Recep Tayyip Erdogan, president of Turkey, said "we need to intervene and solve (problems). When we don't, others intervene." Pool photo by Ron Sachs/UPI | License Photo
ISTANBUL, Turkey, April 14 (UPI) -- Acting on a proposal by Turkish President Recep Tayyip Erdogan, Muslim nations agreed Thursday to establish an Istanbul-based body to fight terrorism.
During the 13th summit of the Organization of Islamic Cooperation, Erdogan noted terrorism is the biggest problem facing Muslim nations.
"Once again, I call on the international bodies to review their approaches to terrorist organizations," Erdogan said during his opening speech at the OIC. "It is necessary to conduct operations against terror organizations on the ground, while there should [also] be efforts to target those organizations' financial and human resources.
"For that, international cooperation is vital. Establish a body that would solidify and institutionalize cooperation against terror with the OIC is the right step to take."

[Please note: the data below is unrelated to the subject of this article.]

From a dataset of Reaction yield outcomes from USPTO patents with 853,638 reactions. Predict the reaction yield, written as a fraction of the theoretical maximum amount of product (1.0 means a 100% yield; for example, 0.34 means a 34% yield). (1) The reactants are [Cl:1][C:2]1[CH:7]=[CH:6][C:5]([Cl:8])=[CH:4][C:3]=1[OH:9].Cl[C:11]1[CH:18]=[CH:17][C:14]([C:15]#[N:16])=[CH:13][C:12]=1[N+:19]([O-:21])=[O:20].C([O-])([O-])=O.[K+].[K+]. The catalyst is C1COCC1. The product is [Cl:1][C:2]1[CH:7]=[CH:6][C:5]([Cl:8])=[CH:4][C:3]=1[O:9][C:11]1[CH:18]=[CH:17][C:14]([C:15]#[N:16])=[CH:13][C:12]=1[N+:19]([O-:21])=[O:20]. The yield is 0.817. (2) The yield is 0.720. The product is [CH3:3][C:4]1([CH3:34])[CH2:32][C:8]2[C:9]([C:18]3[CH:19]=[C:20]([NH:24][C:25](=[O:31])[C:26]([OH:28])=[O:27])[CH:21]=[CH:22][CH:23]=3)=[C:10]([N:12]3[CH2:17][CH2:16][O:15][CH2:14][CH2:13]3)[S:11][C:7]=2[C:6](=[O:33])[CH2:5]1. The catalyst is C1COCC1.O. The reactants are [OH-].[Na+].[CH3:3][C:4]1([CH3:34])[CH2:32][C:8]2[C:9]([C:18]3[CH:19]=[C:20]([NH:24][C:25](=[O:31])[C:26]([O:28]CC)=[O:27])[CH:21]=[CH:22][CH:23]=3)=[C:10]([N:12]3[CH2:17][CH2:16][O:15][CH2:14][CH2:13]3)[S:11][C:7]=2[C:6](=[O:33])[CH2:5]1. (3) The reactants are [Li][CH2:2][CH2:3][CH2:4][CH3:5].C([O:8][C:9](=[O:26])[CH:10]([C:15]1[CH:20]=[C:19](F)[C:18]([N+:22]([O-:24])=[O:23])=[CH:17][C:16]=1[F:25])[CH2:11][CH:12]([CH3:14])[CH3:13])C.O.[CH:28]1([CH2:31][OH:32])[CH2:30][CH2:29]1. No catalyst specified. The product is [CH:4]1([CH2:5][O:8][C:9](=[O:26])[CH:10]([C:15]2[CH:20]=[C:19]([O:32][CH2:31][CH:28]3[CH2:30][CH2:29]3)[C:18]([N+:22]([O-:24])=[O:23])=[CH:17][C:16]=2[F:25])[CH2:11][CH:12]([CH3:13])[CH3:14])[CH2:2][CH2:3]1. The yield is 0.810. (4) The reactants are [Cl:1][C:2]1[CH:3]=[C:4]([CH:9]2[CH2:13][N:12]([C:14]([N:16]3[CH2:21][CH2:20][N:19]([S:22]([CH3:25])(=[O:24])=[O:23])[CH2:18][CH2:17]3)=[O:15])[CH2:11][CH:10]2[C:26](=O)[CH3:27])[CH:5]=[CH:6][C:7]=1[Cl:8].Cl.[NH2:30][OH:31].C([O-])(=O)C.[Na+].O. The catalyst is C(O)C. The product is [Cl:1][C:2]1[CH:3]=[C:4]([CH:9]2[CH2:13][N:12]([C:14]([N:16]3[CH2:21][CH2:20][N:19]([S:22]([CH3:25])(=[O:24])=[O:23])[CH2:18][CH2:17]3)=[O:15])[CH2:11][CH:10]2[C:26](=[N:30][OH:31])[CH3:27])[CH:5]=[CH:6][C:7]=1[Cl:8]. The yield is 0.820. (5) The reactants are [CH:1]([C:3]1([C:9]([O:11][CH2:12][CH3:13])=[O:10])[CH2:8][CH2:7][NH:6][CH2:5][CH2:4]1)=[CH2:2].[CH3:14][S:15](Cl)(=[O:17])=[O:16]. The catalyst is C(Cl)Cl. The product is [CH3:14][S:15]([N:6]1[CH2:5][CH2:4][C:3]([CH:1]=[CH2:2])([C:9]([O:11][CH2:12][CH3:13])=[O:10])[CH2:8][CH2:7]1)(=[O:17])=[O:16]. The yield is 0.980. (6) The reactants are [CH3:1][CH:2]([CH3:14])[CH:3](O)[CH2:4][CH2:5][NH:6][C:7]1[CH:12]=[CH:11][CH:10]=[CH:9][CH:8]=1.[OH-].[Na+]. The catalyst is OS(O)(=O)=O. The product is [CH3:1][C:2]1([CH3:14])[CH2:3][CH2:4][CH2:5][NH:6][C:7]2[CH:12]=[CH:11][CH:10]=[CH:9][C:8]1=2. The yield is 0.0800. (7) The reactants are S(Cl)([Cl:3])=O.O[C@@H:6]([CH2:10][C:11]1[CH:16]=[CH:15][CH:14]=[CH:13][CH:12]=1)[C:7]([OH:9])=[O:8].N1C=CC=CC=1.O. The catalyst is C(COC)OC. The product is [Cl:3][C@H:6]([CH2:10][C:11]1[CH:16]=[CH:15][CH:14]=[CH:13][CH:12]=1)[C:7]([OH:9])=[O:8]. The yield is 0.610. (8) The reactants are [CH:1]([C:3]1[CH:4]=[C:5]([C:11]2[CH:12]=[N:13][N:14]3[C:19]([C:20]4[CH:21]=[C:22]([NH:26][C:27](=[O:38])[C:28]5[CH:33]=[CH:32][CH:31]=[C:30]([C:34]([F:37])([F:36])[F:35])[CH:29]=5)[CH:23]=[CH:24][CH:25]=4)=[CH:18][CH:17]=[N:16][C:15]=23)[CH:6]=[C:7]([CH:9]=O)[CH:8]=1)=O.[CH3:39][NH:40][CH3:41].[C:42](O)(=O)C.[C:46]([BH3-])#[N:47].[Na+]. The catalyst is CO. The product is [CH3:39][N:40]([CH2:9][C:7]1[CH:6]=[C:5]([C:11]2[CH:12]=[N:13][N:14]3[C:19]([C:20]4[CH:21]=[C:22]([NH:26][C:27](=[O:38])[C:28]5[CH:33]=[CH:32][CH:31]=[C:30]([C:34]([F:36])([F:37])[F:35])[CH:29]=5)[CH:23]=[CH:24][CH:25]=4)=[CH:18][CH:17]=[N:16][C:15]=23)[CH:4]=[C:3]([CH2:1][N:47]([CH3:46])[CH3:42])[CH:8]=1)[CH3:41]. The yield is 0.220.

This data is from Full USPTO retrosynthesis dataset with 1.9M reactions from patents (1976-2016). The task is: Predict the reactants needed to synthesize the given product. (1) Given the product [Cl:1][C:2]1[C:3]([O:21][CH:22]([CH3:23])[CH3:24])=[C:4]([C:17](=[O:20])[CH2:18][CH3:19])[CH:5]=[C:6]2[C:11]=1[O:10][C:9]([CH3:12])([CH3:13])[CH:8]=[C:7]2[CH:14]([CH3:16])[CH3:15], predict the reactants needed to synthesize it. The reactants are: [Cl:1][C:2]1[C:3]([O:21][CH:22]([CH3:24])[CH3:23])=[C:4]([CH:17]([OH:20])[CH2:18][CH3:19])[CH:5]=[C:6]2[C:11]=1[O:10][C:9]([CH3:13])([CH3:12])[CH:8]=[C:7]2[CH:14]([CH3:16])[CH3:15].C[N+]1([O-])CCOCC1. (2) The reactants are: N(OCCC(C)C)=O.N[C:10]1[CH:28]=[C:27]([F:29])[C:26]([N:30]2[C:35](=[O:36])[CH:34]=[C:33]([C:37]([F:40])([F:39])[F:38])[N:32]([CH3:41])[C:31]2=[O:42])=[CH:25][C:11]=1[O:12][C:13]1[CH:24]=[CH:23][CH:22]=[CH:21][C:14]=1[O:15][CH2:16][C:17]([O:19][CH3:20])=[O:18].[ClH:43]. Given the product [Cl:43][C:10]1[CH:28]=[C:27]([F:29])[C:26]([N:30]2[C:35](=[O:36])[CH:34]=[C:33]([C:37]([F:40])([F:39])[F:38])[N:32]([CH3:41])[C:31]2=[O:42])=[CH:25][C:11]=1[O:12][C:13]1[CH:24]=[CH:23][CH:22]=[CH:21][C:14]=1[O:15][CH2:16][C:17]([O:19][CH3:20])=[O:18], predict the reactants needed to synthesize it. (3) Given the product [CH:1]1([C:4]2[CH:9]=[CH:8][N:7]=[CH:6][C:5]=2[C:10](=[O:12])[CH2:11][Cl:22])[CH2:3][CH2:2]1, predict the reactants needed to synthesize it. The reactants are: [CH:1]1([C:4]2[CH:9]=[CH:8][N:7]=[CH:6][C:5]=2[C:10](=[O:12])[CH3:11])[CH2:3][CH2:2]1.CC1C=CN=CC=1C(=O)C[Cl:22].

Turkey is host of the two-day OIC summit for the first time since 1969. Founded in 1969, the OIC consists of 57 member states and represents the collective voice of the Islamic world.
The Turkish leader urged Muslims to overcome "the instigation of sectarianism."
He said, "my religion is neither Sunni or Shia. My religion is Islam."
Erdogan said the Islamic world should deal with terrorism and other crises themselves instead of waiting for "other powers to intervene."
The Turkish leader also applauded the OIC members after accepting Turkey's proposal to set up a multinational police coordination center for Islamic states to fight militants based in Istanbul.
The high-level meeting of Muslim leaders is also expected to discuss the situations in Syria, Yemen, Palestinian territory, Iraq and Azerbaijan.